"Cable operators have offered to carry the network on a sports tier where only the customers who want to pay for it will be forced to pay for it," Mark Prak, N.C. Cable Association attorney, said. "The NFL would like your help in requiring us to carry it on a basic tier so that every person who subscribes to cable regardless of whether they want to see the /*NFL Network*/ would have to pay for it."
/*NFL*/ executives argue more people want the NFL network than many other networks which are on both standard and basic /*cable*/.
"Cable believes an 80-year-old grandmother who doesn't want NFL football ought not to be forced to buy it," NFL Senior Vice President Frank Hawkins said. "Let cable start advocating ala carte, which they are fighting tooth and nail in Washington."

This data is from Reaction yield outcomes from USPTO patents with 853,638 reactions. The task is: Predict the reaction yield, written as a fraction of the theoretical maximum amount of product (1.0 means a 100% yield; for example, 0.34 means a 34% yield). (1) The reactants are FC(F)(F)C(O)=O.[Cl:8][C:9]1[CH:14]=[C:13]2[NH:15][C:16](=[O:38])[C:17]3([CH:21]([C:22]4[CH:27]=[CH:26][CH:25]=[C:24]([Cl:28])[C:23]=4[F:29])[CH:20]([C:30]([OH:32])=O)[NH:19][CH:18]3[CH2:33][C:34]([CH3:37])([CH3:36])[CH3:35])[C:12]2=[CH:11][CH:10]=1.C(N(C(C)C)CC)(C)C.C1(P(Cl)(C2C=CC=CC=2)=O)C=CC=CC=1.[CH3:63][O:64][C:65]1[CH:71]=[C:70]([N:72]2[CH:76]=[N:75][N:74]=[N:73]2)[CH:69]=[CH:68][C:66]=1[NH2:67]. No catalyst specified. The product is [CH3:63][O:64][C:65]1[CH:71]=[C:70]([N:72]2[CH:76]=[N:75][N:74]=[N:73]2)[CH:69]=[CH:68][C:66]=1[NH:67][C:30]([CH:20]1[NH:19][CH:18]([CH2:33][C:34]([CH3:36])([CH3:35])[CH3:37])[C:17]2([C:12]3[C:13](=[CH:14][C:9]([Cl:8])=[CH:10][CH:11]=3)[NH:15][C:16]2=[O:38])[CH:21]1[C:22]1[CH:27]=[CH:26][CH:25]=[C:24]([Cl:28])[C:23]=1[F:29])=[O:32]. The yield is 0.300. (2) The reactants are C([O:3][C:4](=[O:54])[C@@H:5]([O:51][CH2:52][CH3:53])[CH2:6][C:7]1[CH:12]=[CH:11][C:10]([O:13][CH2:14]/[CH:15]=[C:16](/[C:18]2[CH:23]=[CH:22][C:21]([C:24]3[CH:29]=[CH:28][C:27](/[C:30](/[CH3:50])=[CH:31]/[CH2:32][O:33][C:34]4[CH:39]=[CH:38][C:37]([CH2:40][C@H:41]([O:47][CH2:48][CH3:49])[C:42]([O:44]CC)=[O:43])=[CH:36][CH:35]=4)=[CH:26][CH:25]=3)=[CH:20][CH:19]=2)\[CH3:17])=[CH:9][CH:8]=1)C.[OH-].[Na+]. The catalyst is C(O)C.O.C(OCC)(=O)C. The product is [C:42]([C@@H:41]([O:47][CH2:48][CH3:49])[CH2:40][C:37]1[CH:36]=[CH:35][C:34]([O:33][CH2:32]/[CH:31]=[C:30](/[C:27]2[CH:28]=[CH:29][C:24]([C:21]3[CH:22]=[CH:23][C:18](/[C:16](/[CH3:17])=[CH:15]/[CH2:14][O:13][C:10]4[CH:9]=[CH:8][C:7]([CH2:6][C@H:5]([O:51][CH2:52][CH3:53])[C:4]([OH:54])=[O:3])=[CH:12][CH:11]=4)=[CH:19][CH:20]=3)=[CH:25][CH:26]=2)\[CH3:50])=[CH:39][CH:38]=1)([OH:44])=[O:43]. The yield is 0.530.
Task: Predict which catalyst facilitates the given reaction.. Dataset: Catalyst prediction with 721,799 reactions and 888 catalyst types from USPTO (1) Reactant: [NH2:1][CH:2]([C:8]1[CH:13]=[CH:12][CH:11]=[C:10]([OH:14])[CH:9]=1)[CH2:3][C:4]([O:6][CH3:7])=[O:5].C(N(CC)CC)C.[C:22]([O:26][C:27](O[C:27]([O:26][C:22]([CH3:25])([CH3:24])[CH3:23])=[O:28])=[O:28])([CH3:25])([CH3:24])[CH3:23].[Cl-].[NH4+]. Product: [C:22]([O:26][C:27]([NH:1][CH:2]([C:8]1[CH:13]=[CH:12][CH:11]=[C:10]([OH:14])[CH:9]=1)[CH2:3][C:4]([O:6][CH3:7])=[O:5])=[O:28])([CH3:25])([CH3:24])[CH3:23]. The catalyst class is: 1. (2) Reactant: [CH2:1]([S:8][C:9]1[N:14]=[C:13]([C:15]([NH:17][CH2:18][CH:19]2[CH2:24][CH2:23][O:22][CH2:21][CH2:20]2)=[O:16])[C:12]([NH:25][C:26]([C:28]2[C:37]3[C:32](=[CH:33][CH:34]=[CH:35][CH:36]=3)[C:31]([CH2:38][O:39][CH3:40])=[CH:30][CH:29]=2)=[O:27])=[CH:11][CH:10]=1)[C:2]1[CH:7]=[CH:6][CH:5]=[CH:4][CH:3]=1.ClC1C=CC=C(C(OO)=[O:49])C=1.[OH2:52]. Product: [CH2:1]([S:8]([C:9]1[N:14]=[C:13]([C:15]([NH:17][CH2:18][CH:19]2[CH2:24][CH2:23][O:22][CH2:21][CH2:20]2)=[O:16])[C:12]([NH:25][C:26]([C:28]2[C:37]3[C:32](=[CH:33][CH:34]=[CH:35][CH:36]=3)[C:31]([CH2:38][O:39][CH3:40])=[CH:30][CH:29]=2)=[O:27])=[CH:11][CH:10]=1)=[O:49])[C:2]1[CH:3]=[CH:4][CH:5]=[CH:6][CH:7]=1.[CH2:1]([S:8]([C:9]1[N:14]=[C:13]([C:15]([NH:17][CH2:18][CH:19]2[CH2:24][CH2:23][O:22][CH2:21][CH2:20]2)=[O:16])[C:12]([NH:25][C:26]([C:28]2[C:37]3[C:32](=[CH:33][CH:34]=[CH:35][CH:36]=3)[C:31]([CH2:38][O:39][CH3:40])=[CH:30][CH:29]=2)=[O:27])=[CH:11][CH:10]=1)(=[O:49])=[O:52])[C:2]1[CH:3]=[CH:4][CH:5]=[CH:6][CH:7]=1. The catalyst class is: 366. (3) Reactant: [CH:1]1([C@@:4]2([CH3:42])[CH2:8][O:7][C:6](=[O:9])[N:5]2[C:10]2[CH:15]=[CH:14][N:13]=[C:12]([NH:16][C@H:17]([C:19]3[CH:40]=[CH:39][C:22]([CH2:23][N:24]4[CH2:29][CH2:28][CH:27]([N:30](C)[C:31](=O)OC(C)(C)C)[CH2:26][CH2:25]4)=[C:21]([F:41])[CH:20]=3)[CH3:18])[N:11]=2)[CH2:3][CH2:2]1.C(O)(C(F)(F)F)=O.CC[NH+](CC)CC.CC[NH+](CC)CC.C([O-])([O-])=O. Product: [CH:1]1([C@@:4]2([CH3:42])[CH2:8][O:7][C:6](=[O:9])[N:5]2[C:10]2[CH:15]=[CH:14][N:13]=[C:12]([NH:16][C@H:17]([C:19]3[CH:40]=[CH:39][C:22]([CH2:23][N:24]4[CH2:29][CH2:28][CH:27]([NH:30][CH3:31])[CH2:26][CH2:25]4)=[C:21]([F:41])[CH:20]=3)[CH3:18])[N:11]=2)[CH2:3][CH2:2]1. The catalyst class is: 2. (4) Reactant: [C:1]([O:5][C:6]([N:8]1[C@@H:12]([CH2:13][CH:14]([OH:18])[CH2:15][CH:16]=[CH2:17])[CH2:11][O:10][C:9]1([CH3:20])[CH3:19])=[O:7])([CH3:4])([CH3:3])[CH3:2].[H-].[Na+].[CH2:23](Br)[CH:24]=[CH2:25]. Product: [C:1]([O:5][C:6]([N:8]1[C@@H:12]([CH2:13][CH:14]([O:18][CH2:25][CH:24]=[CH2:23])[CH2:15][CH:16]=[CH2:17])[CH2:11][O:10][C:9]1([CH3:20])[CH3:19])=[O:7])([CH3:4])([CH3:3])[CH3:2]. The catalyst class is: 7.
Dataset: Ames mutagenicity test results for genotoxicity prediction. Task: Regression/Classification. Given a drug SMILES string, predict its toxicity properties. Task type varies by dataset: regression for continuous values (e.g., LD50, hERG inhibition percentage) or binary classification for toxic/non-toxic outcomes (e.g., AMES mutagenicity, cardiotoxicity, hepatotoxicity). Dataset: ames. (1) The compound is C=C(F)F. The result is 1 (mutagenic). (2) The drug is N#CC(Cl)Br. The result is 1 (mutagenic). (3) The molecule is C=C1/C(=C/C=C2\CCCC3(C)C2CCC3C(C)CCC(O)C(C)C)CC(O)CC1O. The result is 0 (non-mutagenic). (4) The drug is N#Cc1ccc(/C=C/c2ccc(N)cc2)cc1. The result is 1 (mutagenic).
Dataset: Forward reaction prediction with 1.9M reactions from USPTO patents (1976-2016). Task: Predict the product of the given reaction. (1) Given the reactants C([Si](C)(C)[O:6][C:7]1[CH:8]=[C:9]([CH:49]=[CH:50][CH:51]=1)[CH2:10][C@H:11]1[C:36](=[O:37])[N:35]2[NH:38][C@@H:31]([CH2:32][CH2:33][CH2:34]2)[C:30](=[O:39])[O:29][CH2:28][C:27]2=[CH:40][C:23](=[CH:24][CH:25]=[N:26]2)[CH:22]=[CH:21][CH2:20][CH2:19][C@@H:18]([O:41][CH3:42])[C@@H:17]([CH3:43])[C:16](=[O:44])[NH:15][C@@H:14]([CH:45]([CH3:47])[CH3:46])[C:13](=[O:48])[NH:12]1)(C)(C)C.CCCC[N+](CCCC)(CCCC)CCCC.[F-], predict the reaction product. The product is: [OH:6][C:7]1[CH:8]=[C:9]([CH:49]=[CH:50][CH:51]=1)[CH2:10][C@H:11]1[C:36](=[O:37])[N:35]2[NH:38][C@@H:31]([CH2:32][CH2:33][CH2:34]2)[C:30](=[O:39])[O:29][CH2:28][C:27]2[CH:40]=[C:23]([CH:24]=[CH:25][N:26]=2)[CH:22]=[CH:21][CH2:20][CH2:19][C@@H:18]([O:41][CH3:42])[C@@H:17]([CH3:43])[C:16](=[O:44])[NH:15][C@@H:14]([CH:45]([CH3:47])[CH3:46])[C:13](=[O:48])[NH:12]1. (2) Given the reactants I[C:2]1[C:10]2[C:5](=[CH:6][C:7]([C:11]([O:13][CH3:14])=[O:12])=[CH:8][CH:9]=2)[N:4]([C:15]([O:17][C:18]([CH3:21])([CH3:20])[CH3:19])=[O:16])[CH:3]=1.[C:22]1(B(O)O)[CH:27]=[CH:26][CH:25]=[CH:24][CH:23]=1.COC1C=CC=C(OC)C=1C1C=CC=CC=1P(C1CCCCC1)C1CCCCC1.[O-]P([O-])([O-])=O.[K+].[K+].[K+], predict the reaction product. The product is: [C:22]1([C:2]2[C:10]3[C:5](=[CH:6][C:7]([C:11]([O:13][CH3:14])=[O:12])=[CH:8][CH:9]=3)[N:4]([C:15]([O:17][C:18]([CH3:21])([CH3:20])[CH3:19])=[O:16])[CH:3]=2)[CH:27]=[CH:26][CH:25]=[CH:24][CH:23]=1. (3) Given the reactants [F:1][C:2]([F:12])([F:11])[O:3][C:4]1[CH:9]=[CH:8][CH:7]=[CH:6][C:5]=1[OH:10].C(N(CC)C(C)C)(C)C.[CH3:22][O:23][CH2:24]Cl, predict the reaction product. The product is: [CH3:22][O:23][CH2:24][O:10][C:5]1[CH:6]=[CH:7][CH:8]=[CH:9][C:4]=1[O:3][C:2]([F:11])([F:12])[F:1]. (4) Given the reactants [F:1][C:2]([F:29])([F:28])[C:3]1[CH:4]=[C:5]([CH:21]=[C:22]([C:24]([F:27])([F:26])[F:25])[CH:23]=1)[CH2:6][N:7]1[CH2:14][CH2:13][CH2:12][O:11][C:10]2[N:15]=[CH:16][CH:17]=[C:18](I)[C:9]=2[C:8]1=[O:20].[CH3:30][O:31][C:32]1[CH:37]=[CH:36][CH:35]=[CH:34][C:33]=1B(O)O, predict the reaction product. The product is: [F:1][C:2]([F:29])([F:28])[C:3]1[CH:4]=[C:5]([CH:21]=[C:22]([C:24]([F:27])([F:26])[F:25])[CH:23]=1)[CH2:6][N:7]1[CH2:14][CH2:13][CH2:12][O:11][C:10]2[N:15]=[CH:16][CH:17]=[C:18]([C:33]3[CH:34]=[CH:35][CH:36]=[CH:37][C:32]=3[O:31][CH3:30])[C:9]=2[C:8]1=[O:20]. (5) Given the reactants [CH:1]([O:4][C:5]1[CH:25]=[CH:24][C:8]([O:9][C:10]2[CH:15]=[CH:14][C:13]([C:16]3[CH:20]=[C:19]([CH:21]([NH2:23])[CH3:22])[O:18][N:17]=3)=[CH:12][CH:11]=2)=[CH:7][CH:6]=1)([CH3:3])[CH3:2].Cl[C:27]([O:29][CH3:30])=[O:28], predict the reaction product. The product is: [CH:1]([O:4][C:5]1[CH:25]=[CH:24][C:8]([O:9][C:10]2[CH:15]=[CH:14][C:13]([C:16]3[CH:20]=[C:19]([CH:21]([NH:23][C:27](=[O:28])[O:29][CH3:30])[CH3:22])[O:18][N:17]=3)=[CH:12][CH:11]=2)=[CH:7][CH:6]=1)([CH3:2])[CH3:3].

Tuesday NFL officials asked state lawmakers to pass a law to settle the deadlock.
"We ask you to put in place a process where you would ask an arbitrator to decide what's the proper place for the NFL Network and for what the proper rate is," /*Carolina Panthers*/ President Mark Richardson said.
"As a matter of public policy, it's inappropriate for the general assembly to intervene in business negotiations between cable companies and programmers," Prak said. "The market place is perfectly capable of resolving this issue."
Some /*FCC*/ commissioners wanted to force arbitration to solve the dispute, but so far even that federal agency has declined to take up the matter.
The public hearing at the the state legislature gave both sides a chane to voice their opinions. There is no official legislation filed, and there are no meetings scheduled at this time. However, the chairs say they could meet during the upcoming session.